The referees love the technology. During the first 19 match days of this season, refs used the VAR system to review 2,280 incidents. The good news is that their initial decisions were mostly proved correct. However, refs modified their final decisions on 59 occasions. That is nearly five dozen incidents that could have changed the outcome of games had the ref not had some virtual assistance.
Even scheduling of matches is now benefiting from new technology.
“At a time when there is much talk about artificial intelligence (AI) and machine learning, we are also starting to use these technologies, for example, to optimise scheduling of our matches,” said Evers.
A new cloud-based tool called Calendar Selector applies machine learning and algorithms to suggest optimal match schedules, based on past patterns of attendance, viewership, traffic and about 70 other variables. The built-in AI is already predicting crowd size to within 1% of the actual attendance. It works hand in hand with “Sunlight” software, which predicts natural light conditions at every minute for each match.
“It indicates areas of sun and shade in the stadium, revealing how the sun will affect the television image, fans and players, and also help with match scheduling. To achieve this, LaLiga uses 3D reconstructions of stadiums.”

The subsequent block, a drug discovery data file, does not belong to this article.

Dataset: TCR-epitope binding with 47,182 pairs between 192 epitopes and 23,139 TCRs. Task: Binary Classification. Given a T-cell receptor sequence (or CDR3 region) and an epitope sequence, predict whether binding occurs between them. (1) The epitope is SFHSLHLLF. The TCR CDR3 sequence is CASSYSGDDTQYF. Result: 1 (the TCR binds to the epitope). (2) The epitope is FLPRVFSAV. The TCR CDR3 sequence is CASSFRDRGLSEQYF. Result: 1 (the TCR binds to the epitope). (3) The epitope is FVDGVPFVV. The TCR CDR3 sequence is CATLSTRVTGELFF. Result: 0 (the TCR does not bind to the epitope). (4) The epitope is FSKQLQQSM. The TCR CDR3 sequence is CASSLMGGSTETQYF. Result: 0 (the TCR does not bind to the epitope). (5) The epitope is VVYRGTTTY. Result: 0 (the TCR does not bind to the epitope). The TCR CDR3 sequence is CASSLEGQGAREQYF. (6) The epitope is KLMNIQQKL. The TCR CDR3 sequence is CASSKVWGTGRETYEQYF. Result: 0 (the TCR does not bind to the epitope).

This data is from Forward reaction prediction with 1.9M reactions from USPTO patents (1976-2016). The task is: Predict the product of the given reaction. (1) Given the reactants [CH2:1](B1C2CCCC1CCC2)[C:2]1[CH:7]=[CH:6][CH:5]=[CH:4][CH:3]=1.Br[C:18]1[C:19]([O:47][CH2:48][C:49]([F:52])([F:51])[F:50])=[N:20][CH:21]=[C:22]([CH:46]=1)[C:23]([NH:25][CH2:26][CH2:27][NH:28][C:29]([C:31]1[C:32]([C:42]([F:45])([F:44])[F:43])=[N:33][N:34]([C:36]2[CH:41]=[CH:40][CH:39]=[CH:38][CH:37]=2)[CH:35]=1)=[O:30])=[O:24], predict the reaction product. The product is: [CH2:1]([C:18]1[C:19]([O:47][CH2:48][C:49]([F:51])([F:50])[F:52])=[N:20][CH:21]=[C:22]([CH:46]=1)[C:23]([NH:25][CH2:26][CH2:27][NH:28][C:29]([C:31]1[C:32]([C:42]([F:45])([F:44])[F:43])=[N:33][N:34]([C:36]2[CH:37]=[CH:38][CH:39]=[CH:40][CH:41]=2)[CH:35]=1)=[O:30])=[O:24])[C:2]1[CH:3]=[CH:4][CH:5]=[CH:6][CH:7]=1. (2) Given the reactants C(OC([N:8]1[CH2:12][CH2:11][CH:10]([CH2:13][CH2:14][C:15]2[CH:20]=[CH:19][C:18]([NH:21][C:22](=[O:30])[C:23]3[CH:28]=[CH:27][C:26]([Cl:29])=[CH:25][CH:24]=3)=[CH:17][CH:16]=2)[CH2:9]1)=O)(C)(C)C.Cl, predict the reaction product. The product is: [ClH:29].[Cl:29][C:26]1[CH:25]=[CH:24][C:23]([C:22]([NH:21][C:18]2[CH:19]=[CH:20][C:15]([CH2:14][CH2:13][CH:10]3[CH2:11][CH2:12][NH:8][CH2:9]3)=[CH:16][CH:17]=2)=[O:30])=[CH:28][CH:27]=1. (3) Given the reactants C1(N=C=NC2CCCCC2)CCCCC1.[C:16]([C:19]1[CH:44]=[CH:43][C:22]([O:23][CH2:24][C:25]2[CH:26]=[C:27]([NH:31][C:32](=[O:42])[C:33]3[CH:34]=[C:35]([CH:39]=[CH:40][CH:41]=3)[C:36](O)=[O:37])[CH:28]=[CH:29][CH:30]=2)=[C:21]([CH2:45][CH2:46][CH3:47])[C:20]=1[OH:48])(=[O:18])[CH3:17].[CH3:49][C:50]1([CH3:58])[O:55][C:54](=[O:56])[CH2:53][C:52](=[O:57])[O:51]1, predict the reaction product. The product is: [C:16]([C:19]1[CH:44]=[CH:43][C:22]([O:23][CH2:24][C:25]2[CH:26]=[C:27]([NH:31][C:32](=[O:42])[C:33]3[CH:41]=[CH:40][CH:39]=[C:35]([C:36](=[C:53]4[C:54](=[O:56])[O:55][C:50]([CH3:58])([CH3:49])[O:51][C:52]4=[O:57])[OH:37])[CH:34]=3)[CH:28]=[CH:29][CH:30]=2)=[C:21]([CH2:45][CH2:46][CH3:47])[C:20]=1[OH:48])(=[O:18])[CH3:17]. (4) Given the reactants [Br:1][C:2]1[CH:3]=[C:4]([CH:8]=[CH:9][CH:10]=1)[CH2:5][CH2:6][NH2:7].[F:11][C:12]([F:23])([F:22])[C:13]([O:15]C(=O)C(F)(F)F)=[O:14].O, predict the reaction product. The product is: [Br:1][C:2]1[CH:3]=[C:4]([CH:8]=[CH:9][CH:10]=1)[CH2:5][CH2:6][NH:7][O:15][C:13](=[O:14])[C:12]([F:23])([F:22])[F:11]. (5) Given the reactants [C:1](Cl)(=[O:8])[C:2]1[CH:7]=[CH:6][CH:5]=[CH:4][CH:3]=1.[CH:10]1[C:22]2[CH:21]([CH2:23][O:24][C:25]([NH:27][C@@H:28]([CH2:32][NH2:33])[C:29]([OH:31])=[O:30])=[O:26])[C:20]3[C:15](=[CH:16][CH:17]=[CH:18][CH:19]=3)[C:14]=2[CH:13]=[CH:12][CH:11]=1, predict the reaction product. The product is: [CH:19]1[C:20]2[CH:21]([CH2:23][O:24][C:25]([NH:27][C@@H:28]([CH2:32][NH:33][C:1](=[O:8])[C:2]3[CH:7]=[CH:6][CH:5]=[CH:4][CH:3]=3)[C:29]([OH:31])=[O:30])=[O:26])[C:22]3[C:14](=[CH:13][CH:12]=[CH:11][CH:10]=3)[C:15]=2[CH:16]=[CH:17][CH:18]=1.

The match and player analysis service, Mediacoach, which was reported in this column a year ago, has also evolved dramatically. An advanced application to provide clubs and coaches with tools aimed at improving the performance of teams and players, it includes 10 years of data and history, and generates heat maps of current play with only an 18 second delay.
“This democratic sharing of data in LaLiga is unique,” said Evers. And now it has also been made available to the media to improve audio-visual broadcasting.
“This year’s technology includes the intelligent detection of the ball’s position on the pitch. The movement of the ball is used to locate precisely, and in real time, where the action of the game is. Ambient microphones distributed around the stadium are automatically activated to give more realism to the sound of the broadcast and bring the action closer to viewers.”
AI has also been roped in to serve fans better. With a little help from Bixby, Samsung’s artificial intelligence platform, LaLiga has introduced an intelligent virtual assistant to offer information through voice and text on multiple devices. It will eventually be available on all major chatbots, offering information like schedules, results, player statistics and videos of outstanding plays.
The combination of all these technologies and innovations means that football lovers are increasingly able to achieve a level of involvement with a game that was previously only available in video games like Electronic Arts’ Fifa 19.
“In the past they tried to make video games like live broadcast,” said Evers. “Now they’re trying to make live broadcast more like video games.”
- Arthur Goldstuck is founder of World Wide Worx and editor-in-chief of Gadget.co.za. Follow him on Twitter and Instagram on @art2gee